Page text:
Benjamin Barrett gogaku at IX.NETCOM.COM
Wed Mar 7 17:56:01 UTC 2012

Right. That's far more likely. So it just means "has a higher negative rating than positive rating." They're not even bothering to use the metaphor in full. BB

On Mar 7, 2012, at 9:17 AM, Victor Steinbok wrote:

> I can't really decide if I agree with BB, but I know that Joel is wrong.
> Underwater favorability has nothing to do with 50%--it's the result
> where favorables are lower than unfavorables. The candidate could be
> completely unknown and have 10% favorable and 11% unfavorable and that
> would still be underwater.
>     VS-)
> On 3/7/2012 11:19 AM, Joel S. Berson wrote:
>> Why do you compare to some base at time X, rather than to a constant
>> 50%?
>>  That is, a candidate is underwater if his favorable rating is
>> under 50% (or, if indifferent pollees are included, less than his
>> favorable rating)?
>> I think the use of prior, or base, times is only to show changes overtime, not to assert whether a candidate is or is not under waternow. The term is used only in the headline and the lead sentence of the second paragraph -- "All four Republican contenders remain underwater in overall favorability in the latest ABC News/Washington Post poll, marking the difficulties the survivor may face against Barack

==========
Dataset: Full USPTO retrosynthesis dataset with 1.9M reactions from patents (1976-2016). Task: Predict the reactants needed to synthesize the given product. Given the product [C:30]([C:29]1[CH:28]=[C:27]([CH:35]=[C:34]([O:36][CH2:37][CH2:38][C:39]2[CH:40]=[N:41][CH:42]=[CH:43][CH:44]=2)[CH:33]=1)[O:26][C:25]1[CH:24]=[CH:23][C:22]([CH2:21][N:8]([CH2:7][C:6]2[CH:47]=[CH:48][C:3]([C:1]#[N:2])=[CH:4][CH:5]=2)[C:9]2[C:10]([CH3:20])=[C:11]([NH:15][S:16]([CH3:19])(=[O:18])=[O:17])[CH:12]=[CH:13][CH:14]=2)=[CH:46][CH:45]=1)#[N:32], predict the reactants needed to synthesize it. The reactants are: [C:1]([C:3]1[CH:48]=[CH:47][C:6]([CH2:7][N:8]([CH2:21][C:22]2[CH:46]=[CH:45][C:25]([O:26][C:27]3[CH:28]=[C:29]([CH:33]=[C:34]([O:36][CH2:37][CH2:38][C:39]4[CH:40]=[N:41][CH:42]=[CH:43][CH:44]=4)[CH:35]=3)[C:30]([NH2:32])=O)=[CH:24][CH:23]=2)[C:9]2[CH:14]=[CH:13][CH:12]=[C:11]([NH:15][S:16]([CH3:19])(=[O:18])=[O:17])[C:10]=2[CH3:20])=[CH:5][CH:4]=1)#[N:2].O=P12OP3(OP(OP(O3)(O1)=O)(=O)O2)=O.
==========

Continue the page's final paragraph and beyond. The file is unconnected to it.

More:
>> Obama."
>> And if some prior base is intended, it will be important whether that is
>> a high tide, a neap tide, or a mean sea level.<br><br>
>> Joel
>> At 3/7/2012 02:46 AM, Benjamin Barrett wrote:
>> This is an interesting
>> development. You take the values at time X as the base and then refer to current values as underwater if they are less than the base. (The poll report is athttp://goo.gl/RnA7V,
>> page 2.)
>> What seems insipid about this is that the base values are at arbitrary points in time. This poll is using base values between January 8 and February 26 for the different candidates.<br><br>
>> A great expression if you're a political (or economic) spinner, I
>> suppose.

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